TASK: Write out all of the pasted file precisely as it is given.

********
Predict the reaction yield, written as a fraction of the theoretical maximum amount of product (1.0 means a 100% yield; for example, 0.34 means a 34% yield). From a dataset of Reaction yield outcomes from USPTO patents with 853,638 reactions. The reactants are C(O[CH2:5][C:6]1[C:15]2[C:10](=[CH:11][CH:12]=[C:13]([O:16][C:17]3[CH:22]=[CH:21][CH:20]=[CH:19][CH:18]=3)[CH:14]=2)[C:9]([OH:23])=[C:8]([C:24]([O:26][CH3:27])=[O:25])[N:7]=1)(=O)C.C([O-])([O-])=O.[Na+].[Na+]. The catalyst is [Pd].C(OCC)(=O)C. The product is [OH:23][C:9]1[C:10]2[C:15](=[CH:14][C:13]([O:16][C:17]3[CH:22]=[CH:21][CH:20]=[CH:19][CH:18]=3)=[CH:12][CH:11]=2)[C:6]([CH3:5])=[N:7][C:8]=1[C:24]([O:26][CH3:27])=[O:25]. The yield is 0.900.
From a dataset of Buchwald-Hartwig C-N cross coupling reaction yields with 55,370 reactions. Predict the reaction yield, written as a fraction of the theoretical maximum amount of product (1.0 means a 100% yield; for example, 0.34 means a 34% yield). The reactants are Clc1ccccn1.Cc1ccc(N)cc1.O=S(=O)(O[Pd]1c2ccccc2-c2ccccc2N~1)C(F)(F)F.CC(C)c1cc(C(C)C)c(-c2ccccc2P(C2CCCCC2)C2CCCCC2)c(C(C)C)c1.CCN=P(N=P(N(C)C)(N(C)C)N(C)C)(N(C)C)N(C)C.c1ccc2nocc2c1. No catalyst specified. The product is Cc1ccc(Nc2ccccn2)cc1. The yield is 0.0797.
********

Predict the reaction yield, written as a fraction of the theoretical maximum amount of product (1.0 means a 100% yield; for example, 0.34 means a 34% yield). From a dataset of Reaction yield outcomes from USPTO patents with 853,638 reactions. The reactants are C(O[CH2:5][C:6]1[C:15]2[C:10](=[CH:11][CH:12]=[C:13]([O:16][C:17]3[CH:22]=[CH:21][CH:20]=[CH:19][CH:18]=3)[CH:14]=2)[C:9]([OH:23])=[C:8]([C:24]([O:26][CH3:27])=[O:25])[N:7]=1)(=O)C.C([O-])([O-])=O.[Na+].[Na+]. The catalyst is [Pd].C(OCC)(=O)C. The product is [OH:23][C:9]1[C:10]2[C:15](=[CH:14][C:13]([O:16][C:17]3[CH:22]=[CH:21][CH:20]=[CH:19][CH:18]=3)=[CH:12][CH:11]=2)[C:6]([CH3:5])=[N:7][C:8]=1[C:24]([O:26][CH3:27])=[O:25]. The yield is 0.900.
From a dataset of Buchwald-Hartwig C-N cross coupling reaction yields with 55,370 reactions. Predict the reaction yield, written as a fraction of the theoretical maximum amount of product (1.0 means a 100% yield; for example, 0.34 means a 34% yield). The reactants are Clc1ccccn1.Cc1ccc(N)cc1.O=S(=O)(O[Pd]1c2ccccc2-c2ccccc2N~1)C(F)(F)F.CC(C)c1cc(C(C)C)c(-c2ccccc2P(C2CCCCC2)C2CCCCC2)c(C(C)C)c1.CCN=P(N=P(N(C)C)(N(C)C)N(C)C)(N(C)C)N(C)C.c1ccc2nocc2c1. No catalyst specified. The product is Cc1ccc(Nc2ccccn2)cc1. The yield is 0.0797.